Grilled Cactus Pad Salad with Oranges & Raspberry Vinaigrette

This bright, satisfying salad recipe combines pre-Colonial ingredients like cactus pads and piñon (pine) nuts with navel oranges, a common food delivered to Indigenous communities via the Food Distribution Program on Indian Reservations. This recipe is part of our spotlight, There's a Movement to Revitalize Indigenous Cuisines and Knowledge—Here's Why That Matters.

a recipe photo of the Cactus Leaf Salad
Photo: Nate Lemuel
Active Time:
25 mins
Total Time:
25 mins

This Grilled Cactus Salad Represents the Foods My People Survived On

In 1864, thousands and thousands of Navajos (Diné) were forced to walk more than 300 miles from their homelands near and around Canyon de Chelly to the Bosque Redondo Reservation (called Hwéeldi by the Navajos) in Fort Sumner, New Mexico. This was called the Long Walk of the Navajo. After their sheep were killed, fruit trees cut down and all their corn crops burned, the Navajos were forced out of their traditional homelands and had no option other than to surrender to Colonel Christopher "Kit" Carson.

Before the walk, some families hid seeds in pottery storage jars in small caves near where they lived, thinking that once they returned, they could use those seeds to plant new crops. The elders said that if they didn't make it back, to tell those that did where to find the hidden seeds so that they could start again. There is a place near where I live in Pinon, Arizona, on the Navajo Nation, where the ancestors' seeds were hidden, that was shown to me by my late Grandma Susie.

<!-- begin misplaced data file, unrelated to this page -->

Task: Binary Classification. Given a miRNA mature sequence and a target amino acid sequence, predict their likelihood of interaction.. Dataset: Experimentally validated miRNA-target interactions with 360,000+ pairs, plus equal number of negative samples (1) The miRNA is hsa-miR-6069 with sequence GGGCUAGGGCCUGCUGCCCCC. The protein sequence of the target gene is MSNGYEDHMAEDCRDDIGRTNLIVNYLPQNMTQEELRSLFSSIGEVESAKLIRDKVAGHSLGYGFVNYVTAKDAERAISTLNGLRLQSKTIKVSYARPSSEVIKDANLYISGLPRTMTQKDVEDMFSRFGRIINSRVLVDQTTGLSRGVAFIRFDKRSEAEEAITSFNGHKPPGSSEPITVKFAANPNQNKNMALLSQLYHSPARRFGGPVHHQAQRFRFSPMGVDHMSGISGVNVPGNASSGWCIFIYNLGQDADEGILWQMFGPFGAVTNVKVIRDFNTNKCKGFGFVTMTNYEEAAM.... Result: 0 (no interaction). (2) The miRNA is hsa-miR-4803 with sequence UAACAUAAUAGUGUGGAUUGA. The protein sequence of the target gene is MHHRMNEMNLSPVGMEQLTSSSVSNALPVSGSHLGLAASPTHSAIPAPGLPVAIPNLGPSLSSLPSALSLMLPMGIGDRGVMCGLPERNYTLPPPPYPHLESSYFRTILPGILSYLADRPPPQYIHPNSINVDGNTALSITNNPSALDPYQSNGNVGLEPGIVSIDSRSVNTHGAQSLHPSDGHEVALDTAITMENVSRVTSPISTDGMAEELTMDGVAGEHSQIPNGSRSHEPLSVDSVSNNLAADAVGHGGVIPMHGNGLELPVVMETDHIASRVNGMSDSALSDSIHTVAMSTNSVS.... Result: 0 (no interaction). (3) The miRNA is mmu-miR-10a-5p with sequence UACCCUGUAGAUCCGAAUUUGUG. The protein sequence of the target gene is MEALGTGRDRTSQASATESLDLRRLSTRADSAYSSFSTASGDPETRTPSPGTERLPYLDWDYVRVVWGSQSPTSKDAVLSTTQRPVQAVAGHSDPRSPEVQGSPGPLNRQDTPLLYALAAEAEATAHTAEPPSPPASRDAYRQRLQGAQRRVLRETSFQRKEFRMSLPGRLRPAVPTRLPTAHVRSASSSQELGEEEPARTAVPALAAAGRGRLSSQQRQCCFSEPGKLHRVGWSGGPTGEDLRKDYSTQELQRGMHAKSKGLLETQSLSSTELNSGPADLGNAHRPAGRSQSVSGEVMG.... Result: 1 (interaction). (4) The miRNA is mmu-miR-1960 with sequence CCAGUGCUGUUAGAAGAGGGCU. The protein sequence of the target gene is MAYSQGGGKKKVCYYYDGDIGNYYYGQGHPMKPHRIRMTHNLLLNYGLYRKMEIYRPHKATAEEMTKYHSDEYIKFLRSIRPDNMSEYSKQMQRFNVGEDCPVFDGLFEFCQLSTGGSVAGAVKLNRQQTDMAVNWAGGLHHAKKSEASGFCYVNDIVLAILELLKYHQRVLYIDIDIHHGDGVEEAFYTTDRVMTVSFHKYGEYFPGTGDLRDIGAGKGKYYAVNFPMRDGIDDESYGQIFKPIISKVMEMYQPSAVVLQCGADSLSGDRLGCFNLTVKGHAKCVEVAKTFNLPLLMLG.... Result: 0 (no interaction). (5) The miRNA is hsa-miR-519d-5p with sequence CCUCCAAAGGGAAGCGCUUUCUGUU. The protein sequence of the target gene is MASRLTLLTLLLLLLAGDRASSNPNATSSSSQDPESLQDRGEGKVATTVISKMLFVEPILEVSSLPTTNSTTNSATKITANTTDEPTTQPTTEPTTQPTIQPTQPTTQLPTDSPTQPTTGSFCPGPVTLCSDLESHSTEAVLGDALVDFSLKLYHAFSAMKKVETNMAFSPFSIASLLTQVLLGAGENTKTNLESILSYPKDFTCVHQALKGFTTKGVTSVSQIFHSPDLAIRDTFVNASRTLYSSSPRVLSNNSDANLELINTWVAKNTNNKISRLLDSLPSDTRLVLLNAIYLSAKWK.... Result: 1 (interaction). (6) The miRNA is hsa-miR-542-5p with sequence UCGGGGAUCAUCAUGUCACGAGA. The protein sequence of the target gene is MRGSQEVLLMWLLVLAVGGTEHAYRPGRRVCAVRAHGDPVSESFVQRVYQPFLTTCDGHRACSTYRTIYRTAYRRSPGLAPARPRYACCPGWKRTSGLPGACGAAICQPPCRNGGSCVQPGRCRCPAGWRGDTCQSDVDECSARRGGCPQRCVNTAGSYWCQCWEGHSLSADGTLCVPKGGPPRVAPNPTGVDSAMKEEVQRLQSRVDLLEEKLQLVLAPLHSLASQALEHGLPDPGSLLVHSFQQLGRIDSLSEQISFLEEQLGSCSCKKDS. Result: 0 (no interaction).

a photo of Walter Whitewatwer
Nate Lemuel

During the Long Walk, there was little food. At least 200 Navajos perished on the journey.

According to my dad, they survived on wild foods they found while walking, including piñon (pine) nuts, small wild game and edible wild plants. One of those plants was the leaf of the nopal (prickly pear) cactus. The Navajos grilled the leaves over the charcoal embers of the fires they lit at night for warmth.

While the Navajo were forcibly confined at Bosque Redondo (Hwéeldi), they were denied the opportunity to practice their ceremonies, sing songs or pray in their own language. Food rationing was implemented and there was never enough to eat. Completely foreign foods, such as coffee beans and white flour, along with rancid meat, were distributed. A lack of wood for cooking and heating, along with the lack of healthy foods, led to illness during the bitterly cold winters. Approximately 1,500 more lives were lost due to starvation, sickness and exposure.

Four years later, the Navajos (Diné) signed a treaty with the U.S. government and returned to their homelands. On what is now the Navajo Nation, they planted new crops (some from those seeds that were stored before the walk) and once again raised sheep for wool and meat. They planted fruit trees and began the return to a new traditional diet, which included not only native crops but also foods issued by the U.S. government as part of the Food Distribution Program on Indian Reservations. When FDPIR first began in 1977, it primarily distributed commodity foods, such as lard, flour, sugar and canned meat. I grew up with these foods, standing in line to get some of them at my tribe's chapter house. This program is ongoing but today includes fresh vegetables and fruits, dry ingredients like rice and pasta, and frozen and canned foods. Each tribal community chooses which foods they want distributed to their community members.